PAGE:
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I'm looking for a simple way to implement a framebuffer in C#, D or Java. Something (an API or library) that would allow me to work with a 2d array of colors and update individual pixels or areas. Also, something that doesn't incur large overhead on update. I know that this can be done with OpenGL, but the API seems far too complicated for what I'm doing.

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What kind of operations? Reading/writing pixels can be done easily in array. Is this all? –  Euphoric Jan 3 '12 at 7:04

3 Answers 3

up vote 1 down vote accepted

Try using a plain old System.Drawing.Bitmap in .NET? You could use Bitmap.Lockbits() to get access to the byte array behind the bitmap and update it. This is much more efficient than normal pixel operations on the bitmap.

MSDN has an example here that I've pasted from:

private void LockUnlockBitsExample(PaintEventArgs e)

        // Create a new bitmap.
        Bitmap bmp = new Bitmap("c:\\fakePhoto.jpg");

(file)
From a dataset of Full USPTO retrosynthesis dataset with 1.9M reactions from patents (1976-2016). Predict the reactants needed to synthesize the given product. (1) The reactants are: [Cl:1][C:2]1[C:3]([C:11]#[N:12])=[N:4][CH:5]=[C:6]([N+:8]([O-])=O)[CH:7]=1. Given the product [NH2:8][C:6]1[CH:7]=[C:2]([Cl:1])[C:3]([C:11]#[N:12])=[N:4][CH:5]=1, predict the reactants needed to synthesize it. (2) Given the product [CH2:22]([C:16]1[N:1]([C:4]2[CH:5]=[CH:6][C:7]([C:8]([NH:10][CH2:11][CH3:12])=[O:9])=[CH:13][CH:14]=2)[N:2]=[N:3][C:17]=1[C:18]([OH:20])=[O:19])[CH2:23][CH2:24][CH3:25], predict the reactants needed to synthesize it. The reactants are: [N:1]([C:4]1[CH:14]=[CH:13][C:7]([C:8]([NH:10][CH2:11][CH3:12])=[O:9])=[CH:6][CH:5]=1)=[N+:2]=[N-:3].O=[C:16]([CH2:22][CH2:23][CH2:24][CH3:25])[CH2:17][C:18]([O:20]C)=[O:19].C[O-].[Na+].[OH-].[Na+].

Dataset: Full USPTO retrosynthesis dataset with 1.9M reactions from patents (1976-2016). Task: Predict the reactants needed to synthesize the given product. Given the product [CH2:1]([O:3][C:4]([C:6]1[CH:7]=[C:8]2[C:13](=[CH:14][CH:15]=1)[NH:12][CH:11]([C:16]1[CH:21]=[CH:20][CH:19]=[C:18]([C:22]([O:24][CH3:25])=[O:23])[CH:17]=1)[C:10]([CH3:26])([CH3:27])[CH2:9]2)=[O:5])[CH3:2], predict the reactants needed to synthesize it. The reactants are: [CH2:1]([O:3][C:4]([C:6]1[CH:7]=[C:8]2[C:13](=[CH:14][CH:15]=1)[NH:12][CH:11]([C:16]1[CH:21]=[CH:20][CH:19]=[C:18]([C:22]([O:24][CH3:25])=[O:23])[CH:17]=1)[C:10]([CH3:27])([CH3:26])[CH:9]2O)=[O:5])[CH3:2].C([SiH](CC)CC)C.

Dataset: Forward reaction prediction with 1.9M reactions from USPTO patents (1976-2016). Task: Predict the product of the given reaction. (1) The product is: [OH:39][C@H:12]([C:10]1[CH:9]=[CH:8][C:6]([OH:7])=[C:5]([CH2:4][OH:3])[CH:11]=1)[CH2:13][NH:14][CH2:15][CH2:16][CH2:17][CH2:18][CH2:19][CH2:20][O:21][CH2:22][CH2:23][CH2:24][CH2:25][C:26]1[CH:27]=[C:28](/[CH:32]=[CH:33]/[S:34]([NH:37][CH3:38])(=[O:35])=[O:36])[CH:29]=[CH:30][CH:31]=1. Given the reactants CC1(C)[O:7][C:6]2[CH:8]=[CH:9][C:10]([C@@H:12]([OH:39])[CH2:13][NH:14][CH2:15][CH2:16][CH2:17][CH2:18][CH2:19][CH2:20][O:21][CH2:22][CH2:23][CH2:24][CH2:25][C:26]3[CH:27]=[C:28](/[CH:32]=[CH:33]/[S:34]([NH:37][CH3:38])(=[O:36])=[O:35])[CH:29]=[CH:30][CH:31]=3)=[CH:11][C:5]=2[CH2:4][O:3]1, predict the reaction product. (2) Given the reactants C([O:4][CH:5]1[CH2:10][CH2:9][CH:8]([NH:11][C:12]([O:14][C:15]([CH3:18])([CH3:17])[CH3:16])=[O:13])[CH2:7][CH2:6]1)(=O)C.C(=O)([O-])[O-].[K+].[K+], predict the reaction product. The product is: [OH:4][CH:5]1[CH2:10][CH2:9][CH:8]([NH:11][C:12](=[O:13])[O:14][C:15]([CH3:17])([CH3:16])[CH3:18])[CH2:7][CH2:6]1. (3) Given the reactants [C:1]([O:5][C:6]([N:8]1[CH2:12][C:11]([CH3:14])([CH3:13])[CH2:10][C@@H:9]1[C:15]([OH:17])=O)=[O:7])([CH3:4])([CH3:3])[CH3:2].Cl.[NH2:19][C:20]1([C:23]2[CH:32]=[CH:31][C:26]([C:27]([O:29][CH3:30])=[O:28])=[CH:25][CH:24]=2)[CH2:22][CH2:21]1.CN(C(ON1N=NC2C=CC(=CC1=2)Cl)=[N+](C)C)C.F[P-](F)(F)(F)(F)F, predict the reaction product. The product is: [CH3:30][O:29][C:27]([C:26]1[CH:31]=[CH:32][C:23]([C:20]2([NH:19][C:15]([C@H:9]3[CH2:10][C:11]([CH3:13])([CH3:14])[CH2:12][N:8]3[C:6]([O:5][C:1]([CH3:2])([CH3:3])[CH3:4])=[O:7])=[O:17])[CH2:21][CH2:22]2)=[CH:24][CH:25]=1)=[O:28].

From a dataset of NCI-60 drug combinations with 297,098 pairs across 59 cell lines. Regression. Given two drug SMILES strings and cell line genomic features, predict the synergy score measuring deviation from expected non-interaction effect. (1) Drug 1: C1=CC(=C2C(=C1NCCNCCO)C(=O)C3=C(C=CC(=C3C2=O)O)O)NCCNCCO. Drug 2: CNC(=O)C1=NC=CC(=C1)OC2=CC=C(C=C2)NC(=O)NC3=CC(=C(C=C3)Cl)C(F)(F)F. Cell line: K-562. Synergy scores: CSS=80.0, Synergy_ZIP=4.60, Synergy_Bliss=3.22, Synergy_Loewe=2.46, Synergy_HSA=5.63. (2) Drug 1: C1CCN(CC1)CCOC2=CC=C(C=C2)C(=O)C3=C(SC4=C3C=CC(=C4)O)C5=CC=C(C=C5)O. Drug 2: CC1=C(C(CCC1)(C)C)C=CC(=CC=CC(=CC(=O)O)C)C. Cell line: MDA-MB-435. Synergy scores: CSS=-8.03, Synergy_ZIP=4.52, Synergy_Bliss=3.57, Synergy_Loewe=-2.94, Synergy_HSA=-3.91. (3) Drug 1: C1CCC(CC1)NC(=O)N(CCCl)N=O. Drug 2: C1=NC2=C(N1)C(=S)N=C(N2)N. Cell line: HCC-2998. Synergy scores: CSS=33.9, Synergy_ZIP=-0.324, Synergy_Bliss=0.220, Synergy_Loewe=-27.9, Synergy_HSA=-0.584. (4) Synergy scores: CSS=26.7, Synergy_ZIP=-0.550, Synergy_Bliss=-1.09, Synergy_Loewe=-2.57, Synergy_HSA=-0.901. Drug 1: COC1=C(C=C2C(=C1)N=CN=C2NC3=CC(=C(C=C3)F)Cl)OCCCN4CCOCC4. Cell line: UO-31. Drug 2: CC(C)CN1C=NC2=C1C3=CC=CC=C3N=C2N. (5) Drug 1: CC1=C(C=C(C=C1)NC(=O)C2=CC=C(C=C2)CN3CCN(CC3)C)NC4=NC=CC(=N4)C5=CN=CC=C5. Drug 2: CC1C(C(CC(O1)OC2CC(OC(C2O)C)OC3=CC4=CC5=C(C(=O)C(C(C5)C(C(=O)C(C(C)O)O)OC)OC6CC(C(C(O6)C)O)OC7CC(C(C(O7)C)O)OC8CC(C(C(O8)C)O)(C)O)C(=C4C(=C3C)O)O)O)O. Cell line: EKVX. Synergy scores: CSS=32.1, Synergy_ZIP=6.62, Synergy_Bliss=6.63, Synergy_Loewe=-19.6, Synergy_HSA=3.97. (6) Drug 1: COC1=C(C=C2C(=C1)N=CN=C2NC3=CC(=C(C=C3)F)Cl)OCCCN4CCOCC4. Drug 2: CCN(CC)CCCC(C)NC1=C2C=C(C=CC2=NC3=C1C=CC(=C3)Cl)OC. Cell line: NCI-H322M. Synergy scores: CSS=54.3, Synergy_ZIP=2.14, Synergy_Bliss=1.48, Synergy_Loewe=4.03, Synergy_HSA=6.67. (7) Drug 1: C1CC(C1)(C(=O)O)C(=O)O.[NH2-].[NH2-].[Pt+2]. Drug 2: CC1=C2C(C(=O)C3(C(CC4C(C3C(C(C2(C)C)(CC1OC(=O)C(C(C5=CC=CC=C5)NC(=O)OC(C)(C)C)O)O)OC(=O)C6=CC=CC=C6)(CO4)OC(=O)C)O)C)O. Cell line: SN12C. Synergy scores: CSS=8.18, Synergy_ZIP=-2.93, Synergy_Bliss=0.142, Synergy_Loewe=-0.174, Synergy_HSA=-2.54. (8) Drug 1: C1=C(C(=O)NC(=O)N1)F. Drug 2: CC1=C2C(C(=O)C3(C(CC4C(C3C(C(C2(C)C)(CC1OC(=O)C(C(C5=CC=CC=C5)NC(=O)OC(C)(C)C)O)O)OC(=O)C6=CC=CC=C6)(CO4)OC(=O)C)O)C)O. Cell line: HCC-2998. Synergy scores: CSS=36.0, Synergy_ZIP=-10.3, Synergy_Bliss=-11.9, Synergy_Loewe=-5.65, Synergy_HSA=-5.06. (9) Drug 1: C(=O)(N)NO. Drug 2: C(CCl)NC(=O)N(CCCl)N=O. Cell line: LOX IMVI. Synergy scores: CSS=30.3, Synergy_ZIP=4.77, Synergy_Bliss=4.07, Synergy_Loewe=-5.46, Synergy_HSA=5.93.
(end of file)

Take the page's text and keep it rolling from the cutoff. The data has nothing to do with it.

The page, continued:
// Lock the bitmap's bits.  
        Rectangle rect = new Rectangle(0, 0, bmp.Width, bmp.Height);
        System.Drawing.Imaging.BitmapData bmpData =
            bmp.LockBits(rect, System.Drawing.Imaging.ImageLockMode.ReadWrite,

        // Get the address of the first line.
        IntPtr ptr = bmpData.Scan0;

        // Declare an array to hold the bytes of the bitmap.
        int bytes  = Math.Abs(bmpData.Stride) * bmp.Height;
        byte[] rgbValues = new byte[bytes];

        // Copy the RGB values into the array.
        System.Runtime.InteropServices.Marshal.Copy(ptr, rgbValues, 0, bytes);

        // Set every third value to 255. A 24bpp bitmap will look red.  
        for (int counter = 2; counter < rgbValues.Length; counter += 3)
            rgbValues[counter] = 255;

        // Copy the RGB values back to the bitmap
        System.Runtime.InteropServices.Marshal.Copy(rgbValues, 0, ptr, bytes);

        // Unlock the bits.

        // Draw the modified image.
        e.Graphics.DrawImage(bmp, 0, 150);

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If what you need is a 2D array, In C# you can create a multidimensional array that gives you direct access to every member. To make this efficient, try to avoid frequent boxing and unboxing and don't allocate and deallocate large memory chunks frequently, and if you do it right there's no reason why this task would be much less efficient in C# or Java than in other languages.

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Arrays will take lots of time while iterating through such large amount pixel data for a complete screen. It will be better to find something that doesn't needs or need very less amount of iteration. Something more like pointers in C.

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